We don't question our desire to be open with our close friends about our feelings, even if those feelings are difficult to express. We recognize that being honest with our loved ones will only deepen our bonds and help us feel peace in being able to express our innermost thoughts. Why then is it so challenging for us to come as we are, however we are, when approaching God in prayer? In Praying the Truth: Deepening Your Friendship with God through Honest Prayer, William A. Barry, SJ, helps us deepen our friendship with God by examining how to approach God, at any time and with any problem, in complete honesty. Fr. Barry reflects on how secrecy can hurt families, the Church, and ourselves and how what we are keeping secret can get in the way of our connection with God. He acknowledges that we may fear God’s reaction when revealing our most intimate truths; but just like with friendships, we risk not developing our relationship with God if we are dishonest about who we are and how we feel. Praying the Truth helps us realize that if we do not approach God in complete honesty, we may be holding back a part of ourselves that needs to be healed. By learning how to communicate honestly with God, our friendship with God and our faith in God’s promise to love us unconditionally will be strengthened.
"Thanks to Praying the Truth, I am beginning to understand that prayer is simply hanging out with God! As I read this book, I felt as if the author seemed to be sitting beside me, just talking to me as I read."
-- Anonymous reader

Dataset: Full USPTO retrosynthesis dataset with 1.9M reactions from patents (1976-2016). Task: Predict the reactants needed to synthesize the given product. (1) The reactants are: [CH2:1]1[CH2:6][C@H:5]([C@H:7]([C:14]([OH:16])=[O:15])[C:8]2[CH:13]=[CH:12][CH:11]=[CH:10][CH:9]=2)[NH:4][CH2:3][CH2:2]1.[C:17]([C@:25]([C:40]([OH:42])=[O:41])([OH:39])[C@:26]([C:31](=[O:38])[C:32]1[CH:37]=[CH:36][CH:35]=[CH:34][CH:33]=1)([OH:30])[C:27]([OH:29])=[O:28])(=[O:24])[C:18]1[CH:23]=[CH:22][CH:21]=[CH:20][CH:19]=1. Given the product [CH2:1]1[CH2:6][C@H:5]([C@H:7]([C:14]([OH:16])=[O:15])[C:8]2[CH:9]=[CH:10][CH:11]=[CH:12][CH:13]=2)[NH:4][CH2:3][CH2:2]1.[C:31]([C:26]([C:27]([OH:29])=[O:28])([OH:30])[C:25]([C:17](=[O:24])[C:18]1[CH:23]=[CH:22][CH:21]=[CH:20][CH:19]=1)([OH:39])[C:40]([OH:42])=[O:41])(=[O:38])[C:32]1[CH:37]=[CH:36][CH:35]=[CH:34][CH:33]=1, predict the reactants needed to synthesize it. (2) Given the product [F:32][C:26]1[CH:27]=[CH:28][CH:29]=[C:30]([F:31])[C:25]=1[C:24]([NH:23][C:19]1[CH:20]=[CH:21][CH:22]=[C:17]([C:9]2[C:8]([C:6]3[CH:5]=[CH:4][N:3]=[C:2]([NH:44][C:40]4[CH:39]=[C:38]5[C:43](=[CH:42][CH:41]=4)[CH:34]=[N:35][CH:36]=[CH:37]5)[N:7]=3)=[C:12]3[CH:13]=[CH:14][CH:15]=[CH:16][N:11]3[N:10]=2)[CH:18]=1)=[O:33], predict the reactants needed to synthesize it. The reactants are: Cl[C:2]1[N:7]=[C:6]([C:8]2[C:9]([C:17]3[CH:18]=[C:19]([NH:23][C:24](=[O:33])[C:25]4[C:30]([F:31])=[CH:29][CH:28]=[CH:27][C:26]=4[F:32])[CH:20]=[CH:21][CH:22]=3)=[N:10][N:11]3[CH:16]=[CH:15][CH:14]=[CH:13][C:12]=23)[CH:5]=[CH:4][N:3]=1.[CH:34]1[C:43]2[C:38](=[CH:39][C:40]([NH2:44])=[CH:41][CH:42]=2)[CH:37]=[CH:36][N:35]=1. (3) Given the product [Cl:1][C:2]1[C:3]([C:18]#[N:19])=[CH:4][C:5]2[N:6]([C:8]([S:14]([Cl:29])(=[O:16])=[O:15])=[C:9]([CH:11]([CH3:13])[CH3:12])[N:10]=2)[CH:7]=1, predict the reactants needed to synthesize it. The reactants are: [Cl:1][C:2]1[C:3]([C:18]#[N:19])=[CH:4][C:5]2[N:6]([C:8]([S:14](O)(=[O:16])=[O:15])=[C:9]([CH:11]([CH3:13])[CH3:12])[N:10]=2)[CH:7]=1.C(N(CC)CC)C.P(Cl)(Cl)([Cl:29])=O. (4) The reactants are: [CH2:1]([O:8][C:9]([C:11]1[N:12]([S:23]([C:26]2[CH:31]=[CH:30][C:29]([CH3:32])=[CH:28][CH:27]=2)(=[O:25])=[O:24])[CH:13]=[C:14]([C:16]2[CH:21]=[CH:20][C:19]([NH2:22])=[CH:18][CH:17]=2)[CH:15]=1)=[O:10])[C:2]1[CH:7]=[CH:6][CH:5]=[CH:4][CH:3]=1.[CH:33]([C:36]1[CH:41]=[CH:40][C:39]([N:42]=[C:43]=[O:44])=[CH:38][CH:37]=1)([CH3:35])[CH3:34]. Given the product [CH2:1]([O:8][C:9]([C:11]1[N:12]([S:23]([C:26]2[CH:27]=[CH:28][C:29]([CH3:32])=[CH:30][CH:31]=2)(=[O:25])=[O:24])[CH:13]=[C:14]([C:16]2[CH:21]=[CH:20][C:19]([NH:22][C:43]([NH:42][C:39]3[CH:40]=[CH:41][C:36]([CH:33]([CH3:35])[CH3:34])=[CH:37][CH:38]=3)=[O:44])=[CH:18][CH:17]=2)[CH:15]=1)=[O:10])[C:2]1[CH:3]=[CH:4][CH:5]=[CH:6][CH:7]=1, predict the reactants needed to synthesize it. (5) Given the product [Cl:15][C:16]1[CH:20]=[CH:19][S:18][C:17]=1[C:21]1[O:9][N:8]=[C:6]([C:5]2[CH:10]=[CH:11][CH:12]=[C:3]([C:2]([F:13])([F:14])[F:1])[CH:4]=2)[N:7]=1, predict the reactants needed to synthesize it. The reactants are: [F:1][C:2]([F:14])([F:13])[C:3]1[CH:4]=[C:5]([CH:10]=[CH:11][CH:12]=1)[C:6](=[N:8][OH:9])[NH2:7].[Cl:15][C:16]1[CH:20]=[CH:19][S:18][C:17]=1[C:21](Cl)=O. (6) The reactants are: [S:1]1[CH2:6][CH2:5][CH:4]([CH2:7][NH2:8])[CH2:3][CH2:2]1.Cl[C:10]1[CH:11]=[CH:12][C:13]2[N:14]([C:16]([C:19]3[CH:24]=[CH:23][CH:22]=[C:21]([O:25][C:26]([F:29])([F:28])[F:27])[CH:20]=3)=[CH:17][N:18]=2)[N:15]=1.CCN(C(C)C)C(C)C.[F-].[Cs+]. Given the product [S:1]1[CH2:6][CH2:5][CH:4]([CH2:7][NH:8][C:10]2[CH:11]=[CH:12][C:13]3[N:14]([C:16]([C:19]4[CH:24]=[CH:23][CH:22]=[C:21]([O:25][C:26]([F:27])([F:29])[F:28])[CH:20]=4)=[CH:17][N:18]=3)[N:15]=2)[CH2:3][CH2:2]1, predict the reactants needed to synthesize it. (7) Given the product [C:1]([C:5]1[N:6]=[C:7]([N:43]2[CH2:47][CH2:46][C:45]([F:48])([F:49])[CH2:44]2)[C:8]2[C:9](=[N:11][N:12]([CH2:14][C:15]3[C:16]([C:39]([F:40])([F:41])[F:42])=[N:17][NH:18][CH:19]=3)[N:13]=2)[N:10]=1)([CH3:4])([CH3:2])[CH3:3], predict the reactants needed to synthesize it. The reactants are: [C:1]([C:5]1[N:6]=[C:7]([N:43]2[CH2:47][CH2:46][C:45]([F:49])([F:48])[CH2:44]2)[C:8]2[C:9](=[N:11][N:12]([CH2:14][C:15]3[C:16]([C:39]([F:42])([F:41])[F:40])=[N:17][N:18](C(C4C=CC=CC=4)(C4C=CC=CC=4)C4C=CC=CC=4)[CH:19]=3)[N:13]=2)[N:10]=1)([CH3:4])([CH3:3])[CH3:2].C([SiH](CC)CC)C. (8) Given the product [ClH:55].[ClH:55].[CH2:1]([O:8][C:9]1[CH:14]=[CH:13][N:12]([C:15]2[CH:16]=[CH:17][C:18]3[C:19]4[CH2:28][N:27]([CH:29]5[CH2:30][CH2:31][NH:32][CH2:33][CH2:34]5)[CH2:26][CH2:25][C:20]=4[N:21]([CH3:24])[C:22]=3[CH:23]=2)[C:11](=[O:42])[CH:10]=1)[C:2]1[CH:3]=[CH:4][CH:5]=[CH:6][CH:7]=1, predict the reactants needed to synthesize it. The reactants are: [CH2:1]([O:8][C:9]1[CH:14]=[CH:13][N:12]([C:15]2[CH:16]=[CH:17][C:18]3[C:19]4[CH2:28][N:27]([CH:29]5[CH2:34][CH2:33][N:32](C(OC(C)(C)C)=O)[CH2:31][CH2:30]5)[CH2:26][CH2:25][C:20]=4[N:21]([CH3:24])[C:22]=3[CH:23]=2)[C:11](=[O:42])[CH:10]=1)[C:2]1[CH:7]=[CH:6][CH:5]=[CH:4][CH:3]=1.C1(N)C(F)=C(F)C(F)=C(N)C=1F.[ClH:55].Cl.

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Praying the Truth is the third in a series of books Fr. Barry has written on human friendship as a model for our relationship with God. The first, a Friendship Like No Other, centered on evidence in Scripture that God desires our friendship. Changed Heart, Changed World looks at friendship with God as a way to improve our lives a Christians. Now, in Praying the Truth, Barry explores how our friendship with God can transform personal prayer. The book grew, in part, from Barry’s decision, during a retreat in 2010, to ask God every day “What do you want of our friendship?” That practice resulted in an almost immediate heightened awareness of God’s presence and love. Barry recalls being frustrated to find himself distracted while conversing with God, then being inspired to bring the distractions into the conversation. “When I began to talk to God about my distractions, they were no longer distractions, they became openings to dialogue and greater transparency with God,” he writes. From there Barry explains the simplicity of conversational prayer, devoid of the human tendency to explain personal issues, blame others, and search for solutions. God, he writes, is not interested in listening as we talk to ourselves and try to figure out how God might respond. Steps Barry takes to move from a one-way attempt at prayer to a dialogue with God include (1) finding a place relatively free of distractions (2) asking God to help him pay attention, and (3) asking what God wants from the relationship. After that he focuses on the Trinity and allows the conversation to unfold. As for God’s part of the conversation, Barry explains that he does not actually hear a voice, but rather “gleans” certain ideas which, on reflection, seem to ring true. He explains the discernment process and describes clues that the “voice” is his own, not that of God. I must stop here to point out that the above summary covers only the first few pages of Praying the Truth. The remaining chapters address “Telling God About” such subjects as your success, sadness, anger, sexuality, and sins. Throughout the work Barry continues to offer practical examples and suggestions for adopting this conversational prayer with God based on God’s desire for an honest friendship and dialogue with each of us.